JOHANNESBURG (AP) — South Africa’s city of Cape Town is instructing people to severely restrict water use because of the area’s worst drought in more than a century.
The city, a major international tourist destination, said it is experiencing the impact of climate change and predicts little rain in the next three weeks. It wants daily water usage to be reduced to 100 liters (26 gallons) per person and recommends taking two-minute showers and flushing the toilet only when necessary.
Cape Town residents worried about sediment from dams with low water levels are starting to boil tap water, said Justin Friedman, founder of
Some people are worried that the city might turn off the taps at some point, he said Tuesday.
The city of nearly four million people is in its low tourist season. Tour operators hope eventual rains will improve the situation before the high season toward the end of the year.
The drought-stricken Western Cape province, which includes Cape Town, was declared a disaster zone on Monday by Premier Helen Zille. The designation gives more power to the province to direct resources to the water crisis.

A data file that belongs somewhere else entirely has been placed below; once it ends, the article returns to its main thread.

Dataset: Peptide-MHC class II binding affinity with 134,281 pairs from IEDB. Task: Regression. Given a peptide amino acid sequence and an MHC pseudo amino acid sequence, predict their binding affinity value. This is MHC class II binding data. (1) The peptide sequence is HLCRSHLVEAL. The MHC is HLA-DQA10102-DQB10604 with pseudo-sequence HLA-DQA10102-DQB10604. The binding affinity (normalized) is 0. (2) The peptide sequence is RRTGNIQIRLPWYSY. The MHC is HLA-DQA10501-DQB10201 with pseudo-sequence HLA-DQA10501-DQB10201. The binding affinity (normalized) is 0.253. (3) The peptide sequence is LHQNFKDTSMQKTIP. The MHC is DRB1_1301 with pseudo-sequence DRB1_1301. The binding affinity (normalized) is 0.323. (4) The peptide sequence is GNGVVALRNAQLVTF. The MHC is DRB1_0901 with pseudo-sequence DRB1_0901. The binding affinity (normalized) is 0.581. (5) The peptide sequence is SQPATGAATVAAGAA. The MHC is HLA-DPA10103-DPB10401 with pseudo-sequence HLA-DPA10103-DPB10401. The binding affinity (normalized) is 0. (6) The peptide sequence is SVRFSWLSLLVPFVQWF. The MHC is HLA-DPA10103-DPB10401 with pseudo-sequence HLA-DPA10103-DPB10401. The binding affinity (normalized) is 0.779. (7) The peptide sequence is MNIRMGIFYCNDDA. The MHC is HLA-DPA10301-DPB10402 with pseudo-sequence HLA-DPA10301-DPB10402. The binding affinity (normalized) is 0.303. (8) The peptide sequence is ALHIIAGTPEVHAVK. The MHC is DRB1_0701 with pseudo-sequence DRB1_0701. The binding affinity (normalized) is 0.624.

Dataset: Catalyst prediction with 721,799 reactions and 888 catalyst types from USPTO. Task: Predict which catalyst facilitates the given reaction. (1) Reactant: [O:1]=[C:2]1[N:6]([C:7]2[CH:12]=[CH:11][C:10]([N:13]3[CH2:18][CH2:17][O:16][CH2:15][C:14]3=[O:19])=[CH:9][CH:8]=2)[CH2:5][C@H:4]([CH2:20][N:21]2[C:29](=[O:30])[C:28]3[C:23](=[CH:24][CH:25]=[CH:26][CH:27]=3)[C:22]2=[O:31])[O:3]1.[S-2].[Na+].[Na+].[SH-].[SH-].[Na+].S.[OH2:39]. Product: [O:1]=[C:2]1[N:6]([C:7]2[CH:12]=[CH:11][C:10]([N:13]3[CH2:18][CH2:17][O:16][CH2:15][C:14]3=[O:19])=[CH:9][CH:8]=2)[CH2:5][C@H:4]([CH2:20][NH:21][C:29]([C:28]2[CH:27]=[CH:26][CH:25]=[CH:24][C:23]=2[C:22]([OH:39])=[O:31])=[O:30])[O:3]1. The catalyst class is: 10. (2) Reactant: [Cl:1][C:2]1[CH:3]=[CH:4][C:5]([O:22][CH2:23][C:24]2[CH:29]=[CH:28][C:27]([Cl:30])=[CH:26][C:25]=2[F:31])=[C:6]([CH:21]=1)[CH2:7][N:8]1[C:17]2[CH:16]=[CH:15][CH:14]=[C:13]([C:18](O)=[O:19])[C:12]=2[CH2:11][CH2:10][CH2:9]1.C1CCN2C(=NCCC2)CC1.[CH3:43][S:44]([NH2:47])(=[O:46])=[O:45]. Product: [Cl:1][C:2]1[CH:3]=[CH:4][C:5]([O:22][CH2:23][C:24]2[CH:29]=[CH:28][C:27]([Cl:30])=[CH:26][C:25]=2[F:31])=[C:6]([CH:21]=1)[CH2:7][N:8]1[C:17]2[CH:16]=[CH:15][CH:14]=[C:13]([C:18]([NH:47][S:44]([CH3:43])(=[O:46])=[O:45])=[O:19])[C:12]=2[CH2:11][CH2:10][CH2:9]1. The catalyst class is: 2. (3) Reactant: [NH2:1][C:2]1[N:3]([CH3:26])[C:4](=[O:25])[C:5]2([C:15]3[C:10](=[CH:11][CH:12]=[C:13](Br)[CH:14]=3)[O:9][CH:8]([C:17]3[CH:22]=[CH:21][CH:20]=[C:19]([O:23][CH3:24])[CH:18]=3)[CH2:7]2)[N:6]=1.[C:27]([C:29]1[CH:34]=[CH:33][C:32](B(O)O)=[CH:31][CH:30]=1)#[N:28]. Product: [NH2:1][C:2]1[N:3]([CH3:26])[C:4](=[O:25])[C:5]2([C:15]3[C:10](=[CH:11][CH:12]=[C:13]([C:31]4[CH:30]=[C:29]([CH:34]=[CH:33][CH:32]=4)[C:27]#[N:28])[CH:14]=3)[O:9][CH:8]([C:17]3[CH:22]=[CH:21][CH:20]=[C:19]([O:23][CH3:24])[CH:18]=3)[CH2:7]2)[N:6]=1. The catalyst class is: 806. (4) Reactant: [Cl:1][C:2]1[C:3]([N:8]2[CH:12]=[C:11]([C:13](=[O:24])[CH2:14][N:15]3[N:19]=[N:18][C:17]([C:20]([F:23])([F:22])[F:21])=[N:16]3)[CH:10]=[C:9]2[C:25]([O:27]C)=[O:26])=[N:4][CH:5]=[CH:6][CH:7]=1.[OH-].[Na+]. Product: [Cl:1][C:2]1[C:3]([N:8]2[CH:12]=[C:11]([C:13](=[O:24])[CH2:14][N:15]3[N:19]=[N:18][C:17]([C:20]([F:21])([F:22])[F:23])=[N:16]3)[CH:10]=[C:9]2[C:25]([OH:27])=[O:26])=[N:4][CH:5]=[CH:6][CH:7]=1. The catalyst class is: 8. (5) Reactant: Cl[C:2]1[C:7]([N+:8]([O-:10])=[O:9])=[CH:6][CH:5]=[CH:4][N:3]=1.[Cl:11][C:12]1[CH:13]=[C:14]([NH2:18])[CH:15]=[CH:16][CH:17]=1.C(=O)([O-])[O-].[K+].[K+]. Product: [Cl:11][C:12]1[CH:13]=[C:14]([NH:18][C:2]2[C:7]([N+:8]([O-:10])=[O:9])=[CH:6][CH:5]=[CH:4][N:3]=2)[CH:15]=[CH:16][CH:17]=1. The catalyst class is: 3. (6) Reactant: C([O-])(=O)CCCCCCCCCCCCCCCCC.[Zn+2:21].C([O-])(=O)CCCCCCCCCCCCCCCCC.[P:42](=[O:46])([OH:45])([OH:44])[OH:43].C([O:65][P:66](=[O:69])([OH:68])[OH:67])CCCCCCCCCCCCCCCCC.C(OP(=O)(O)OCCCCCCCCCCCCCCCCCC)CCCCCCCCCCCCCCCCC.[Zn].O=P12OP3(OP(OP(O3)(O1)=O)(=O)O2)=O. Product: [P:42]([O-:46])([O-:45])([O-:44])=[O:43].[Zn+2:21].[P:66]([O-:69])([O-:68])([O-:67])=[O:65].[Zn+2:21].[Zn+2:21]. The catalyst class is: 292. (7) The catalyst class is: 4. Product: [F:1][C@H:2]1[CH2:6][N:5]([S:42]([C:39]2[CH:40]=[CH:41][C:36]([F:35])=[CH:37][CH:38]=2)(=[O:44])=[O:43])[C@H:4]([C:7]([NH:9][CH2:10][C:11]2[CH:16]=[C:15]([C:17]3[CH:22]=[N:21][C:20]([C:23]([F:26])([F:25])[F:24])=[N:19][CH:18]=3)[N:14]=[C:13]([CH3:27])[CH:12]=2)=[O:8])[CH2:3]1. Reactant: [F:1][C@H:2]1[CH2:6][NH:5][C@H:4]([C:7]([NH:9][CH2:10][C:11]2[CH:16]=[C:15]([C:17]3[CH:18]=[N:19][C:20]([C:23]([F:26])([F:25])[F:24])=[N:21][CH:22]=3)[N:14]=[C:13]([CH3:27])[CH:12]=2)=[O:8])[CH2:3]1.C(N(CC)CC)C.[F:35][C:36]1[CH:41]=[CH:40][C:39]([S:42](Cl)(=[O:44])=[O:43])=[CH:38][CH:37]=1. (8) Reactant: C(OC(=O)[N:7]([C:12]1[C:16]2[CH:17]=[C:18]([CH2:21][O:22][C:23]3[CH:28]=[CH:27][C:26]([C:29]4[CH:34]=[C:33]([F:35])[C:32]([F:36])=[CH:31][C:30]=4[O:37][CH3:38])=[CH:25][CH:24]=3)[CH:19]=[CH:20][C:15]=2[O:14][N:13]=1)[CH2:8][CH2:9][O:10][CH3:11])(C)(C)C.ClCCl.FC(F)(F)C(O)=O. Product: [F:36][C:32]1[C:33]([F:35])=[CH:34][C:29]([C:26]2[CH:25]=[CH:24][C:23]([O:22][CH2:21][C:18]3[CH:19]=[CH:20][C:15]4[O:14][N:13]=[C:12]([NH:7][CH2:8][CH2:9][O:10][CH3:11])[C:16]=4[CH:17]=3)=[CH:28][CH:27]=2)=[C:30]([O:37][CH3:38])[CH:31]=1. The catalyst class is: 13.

The levels of dams that supply Cape Town are at 20.7 percent, down by 0.7 percent from a week ago, the city said. It noted that the last 10 percent of a dam’s water is mostly unusable because of mud, weeds and debris. Municipal repair crews are also struggling to attend to hundreds of leaks and faults that cause water loss as dam levels continues dropping.
Western Cape Premier Helen Zille on Monday officially declared the Western Cape a disaster area in response to the current drought crisis – the worst in more than a century.
“The disaster declaration will accelerate the Western Cape Disaster Management Centre’s Project ‘Avoiding Day Zero’, the Province’s strategy to ensure that taps do not run dry,” Zille said in a statement.